Guofei Gu receives AFOSR Young Investigator Award
Dr. Guofei Gu, a researcher in the TEES Computer Science and Engineering Division and an assistant professor in the Department of Computer Science and Engineering at Texas A&M University, has received an award from the Air Force Office of Scientific Research (AFOSR) through its Young Investigator Research Program (YIP).
Gu was selected for his proposal, "Go Ahead of Malware's Infections and Controls: Towards New Techniques for Proactive Cyber Defense."
Summarizing his research project, Gu said, "We are currently witnessing a sea change in cyber crimes carried out by malware, from fun/fame driven to profit driven. With strong economic incentives, cyber criminals are writing much better malware. Even worse, the attack-defense arms race actually favors attackers because they are more proactive in designing/testing new attacks while defenders are reactive and need to defend all possible attacks at all places at all times. It is clear that we need to develop some 'game-changing' approach to address challenges we currently face."
Gu's research will focus on investigating such an approach, particularly designing novel techniques to defend against current and next-generation malware proactively. In particular, to prevent threats, the researchers propose to investigate the root cause of the infections and design new vulnerability detection techniques to automatically identify unknown vulnerabilities in current systems and networks so that vulnerabilities can be fixed before attackers can exploit.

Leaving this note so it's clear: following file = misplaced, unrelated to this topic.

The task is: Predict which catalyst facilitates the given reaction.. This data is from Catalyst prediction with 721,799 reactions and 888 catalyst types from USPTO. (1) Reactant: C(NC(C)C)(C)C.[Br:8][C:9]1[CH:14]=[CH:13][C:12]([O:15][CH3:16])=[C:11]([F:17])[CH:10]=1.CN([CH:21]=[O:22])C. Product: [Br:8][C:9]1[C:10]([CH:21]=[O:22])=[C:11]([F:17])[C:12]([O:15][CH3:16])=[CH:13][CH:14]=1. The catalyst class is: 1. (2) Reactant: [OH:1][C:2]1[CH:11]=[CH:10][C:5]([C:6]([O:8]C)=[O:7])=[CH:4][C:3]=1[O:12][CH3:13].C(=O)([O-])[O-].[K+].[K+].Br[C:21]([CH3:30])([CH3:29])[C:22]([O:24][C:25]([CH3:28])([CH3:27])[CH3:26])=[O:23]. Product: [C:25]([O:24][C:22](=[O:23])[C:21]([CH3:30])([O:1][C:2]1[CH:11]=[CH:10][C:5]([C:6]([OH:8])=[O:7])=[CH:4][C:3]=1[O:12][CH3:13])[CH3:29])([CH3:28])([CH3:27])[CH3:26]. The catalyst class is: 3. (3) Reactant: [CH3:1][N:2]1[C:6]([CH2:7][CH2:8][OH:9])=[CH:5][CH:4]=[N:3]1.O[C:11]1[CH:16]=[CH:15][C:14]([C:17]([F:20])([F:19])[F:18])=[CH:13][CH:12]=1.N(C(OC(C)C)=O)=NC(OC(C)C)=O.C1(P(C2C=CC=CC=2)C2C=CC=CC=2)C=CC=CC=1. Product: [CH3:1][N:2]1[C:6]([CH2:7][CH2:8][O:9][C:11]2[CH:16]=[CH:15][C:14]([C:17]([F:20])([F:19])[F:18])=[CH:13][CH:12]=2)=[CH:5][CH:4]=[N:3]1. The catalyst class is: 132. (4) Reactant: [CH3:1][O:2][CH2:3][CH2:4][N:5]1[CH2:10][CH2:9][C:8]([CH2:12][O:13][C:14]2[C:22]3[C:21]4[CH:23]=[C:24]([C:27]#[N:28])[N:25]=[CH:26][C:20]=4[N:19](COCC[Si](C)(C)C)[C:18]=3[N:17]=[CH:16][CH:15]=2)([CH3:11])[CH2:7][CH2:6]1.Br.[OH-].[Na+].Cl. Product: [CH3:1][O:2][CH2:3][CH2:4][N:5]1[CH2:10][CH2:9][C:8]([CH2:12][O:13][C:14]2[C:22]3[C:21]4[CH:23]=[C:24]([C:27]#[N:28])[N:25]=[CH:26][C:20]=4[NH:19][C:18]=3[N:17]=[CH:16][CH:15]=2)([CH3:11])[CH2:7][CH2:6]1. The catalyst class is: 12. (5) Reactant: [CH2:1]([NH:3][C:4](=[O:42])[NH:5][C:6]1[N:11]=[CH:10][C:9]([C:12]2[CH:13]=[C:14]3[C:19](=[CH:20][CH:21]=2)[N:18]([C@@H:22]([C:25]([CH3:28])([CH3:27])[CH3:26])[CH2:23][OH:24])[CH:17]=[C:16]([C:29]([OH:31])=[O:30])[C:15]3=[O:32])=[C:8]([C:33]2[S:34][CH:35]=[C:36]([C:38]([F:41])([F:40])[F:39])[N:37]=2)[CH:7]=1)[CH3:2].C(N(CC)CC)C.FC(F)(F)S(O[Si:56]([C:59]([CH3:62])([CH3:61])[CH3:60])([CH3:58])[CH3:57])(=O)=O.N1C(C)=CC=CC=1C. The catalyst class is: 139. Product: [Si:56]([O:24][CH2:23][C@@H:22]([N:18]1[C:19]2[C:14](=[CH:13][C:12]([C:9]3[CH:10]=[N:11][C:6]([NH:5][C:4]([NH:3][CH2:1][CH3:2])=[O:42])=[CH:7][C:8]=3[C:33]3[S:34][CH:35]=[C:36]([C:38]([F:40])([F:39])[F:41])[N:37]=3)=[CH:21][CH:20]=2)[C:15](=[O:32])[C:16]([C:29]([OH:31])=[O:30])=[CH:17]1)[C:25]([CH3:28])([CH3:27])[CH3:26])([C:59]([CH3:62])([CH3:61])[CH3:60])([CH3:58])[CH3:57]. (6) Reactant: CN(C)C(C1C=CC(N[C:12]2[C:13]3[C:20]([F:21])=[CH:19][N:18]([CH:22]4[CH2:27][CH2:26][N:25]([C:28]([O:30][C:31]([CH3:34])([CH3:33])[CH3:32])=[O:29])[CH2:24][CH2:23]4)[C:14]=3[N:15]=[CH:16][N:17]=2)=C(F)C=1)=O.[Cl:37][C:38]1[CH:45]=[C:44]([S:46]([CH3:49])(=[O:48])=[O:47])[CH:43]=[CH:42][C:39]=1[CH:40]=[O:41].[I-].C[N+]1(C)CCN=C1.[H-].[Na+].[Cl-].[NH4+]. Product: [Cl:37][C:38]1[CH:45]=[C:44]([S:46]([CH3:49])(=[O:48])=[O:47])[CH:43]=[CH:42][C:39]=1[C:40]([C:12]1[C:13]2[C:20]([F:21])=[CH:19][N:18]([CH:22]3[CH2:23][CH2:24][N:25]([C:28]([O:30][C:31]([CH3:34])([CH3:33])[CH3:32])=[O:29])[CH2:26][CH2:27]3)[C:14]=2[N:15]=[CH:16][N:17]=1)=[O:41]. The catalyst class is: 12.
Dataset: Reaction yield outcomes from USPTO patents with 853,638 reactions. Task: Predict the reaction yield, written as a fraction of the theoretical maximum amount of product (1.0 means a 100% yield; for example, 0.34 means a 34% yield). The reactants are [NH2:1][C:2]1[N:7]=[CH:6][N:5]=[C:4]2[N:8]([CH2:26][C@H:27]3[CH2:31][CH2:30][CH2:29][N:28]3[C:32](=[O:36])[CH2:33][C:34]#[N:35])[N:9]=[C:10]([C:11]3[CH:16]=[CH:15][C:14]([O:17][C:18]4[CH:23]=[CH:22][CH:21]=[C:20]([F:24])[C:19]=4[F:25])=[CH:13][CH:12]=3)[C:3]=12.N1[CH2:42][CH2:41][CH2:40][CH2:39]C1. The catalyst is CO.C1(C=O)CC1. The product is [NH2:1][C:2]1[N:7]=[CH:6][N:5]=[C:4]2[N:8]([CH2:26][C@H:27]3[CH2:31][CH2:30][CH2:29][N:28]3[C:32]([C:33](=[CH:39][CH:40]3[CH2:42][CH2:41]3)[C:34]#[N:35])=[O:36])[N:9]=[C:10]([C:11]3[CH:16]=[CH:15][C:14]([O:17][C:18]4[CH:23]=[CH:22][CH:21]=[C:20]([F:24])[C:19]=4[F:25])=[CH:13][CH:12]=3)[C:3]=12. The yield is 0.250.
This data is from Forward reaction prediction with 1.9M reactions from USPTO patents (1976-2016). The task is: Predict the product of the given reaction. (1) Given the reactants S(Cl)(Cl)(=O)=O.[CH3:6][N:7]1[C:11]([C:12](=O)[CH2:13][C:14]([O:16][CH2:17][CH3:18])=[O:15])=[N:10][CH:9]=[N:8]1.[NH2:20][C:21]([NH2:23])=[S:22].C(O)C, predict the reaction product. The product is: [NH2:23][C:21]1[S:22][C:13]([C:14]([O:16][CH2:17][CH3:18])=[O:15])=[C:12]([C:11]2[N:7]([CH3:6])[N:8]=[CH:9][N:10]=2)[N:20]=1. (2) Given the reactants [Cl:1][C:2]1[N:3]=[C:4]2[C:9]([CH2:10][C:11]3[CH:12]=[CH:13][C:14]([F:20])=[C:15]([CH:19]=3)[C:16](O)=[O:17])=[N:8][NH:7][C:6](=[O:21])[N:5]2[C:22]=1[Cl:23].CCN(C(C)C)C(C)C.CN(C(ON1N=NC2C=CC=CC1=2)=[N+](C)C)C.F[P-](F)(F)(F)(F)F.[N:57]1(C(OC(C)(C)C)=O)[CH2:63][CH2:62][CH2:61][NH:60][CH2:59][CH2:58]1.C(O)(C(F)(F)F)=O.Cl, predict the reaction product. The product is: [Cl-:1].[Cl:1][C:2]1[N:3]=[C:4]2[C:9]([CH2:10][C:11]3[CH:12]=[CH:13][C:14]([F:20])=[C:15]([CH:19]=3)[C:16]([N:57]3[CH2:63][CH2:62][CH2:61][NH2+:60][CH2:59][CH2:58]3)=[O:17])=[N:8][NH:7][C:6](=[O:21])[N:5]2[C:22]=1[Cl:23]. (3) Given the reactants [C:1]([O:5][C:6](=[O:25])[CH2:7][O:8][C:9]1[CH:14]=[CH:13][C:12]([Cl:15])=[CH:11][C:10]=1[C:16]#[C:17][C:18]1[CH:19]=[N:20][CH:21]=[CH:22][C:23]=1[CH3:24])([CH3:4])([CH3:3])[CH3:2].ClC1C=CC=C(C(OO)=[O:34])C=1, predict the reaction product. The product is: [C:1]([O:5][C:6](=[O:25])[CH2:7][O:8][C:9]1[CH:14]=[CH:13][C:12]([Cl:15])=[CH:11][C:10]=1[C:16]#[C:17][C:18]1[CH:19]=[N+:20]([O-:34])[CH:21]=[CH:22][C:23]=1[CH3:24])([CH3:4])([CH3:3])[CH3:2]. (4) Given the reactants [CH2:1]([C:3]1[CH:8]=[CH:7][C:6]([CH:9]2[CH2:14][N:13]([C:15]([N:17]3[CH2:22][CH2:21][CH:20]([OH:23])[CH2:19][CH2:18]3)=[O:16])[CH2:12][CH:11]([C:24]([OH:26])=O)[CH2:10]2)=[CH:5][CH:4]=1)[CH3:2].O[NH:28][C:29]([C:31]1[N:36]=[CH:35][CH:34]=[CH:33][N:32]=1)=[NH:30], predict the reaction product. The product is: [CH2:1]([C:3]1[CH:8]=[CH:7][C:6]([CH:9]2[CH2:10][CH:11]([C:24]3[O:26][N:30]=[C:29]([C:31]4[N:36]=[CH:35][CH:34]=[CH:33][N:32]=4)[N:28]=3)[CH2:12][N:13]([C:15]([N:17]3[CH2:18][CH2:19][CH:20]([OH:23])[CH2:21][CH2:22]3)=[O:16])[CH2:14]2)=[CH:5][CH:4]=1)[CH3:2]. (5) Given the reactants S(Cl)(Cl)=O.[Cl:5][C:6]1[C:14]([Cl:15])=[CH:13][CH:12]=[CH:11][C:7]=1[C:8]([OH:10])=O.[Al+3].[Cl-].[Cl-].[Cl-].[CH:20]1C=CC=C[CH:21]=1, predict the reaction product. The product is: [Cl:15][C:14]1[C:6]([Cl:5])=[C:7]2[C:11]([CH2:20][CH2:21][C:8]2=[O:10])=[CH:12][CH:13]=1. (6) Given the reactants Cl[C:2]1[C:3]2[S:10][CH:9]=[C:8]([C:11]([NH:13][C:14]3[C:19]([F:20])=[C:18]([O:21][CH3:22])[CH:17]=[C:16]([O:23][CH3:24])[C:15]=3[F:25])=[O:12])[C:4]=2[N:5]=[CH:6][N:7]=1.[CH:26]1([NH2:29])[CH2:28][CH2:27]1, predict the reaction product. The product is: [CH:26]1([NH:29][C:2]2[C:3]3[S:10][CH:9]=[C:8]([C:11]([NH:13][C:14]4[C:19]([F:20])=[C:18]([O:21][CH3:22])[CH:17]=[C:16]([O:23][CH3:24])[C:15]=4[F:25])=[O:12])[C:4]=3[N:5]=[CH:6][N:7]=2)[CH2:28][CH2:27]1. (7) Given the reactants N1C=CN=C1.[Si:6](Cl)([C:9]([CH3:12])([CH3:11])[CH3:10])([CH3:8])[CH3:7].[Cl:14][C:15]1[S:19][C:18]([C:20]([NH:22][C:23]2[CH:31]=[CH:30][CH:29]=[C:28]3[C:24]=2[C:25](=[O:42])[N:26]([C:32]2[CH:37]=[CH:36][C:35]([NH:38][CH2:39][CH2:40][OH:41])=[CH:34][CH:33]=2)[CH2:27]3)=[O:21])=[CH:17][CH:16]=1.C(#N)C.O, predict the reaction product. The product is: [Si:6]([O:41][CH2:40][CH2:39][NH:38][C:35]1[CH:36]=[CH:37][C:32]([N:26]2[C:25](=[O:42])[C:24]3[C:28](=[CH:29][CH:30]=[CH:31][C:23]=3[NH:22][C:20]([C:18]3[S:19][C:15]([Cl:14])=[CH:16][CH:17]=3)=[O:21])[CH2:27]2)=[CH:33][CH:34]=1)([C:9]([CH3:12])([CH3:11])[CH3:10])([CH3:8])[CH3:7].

"This research will not only significantly advance the field of malware defense by providing fundamentally new strategies and techniques, but also have a broad impact in providing a new game-changing paradigm for building a proactive cyber security framework, which is particularly critical for military cyber infrastructures," Gu said.
Gu is interested in all aspects of network and system security. To solve practical security problems, he uses networking and system techniques, as well as applied cryptography, machine learning, probability/statistics, and information theory. Gu's specific research interests include Internet malware/botnet detection, defense, and analysis; web and social networking security; cloud and software-defined networking (SDN/OpenFlow) security; and intrusion detection and anomaly detection.
Shortly after receiving his Ph.D. in computer science from the Georgia Institute of Technology in 2008, Gu joined the computer science and engineering faculty at Texas A&M. Gu directs the Secure Communication and Computer Systems (SUCCESS) Lab at Texas A&M. He is a 2010 NSF CAREER award recipient.
The objective of the AFOSR-YIP program is to foster creative basic research in science and engineering, enhance early career development of outstanding young investigators, and increase opportunities for the young investigators to recognize the Air Force mission and the related challenges in science and engineering. Major research areas include aerospace, chemical and material sciences; physics and electronics; and mathematics, information and life sciences. The recipients selected will receive the grants during a three- to five-year period.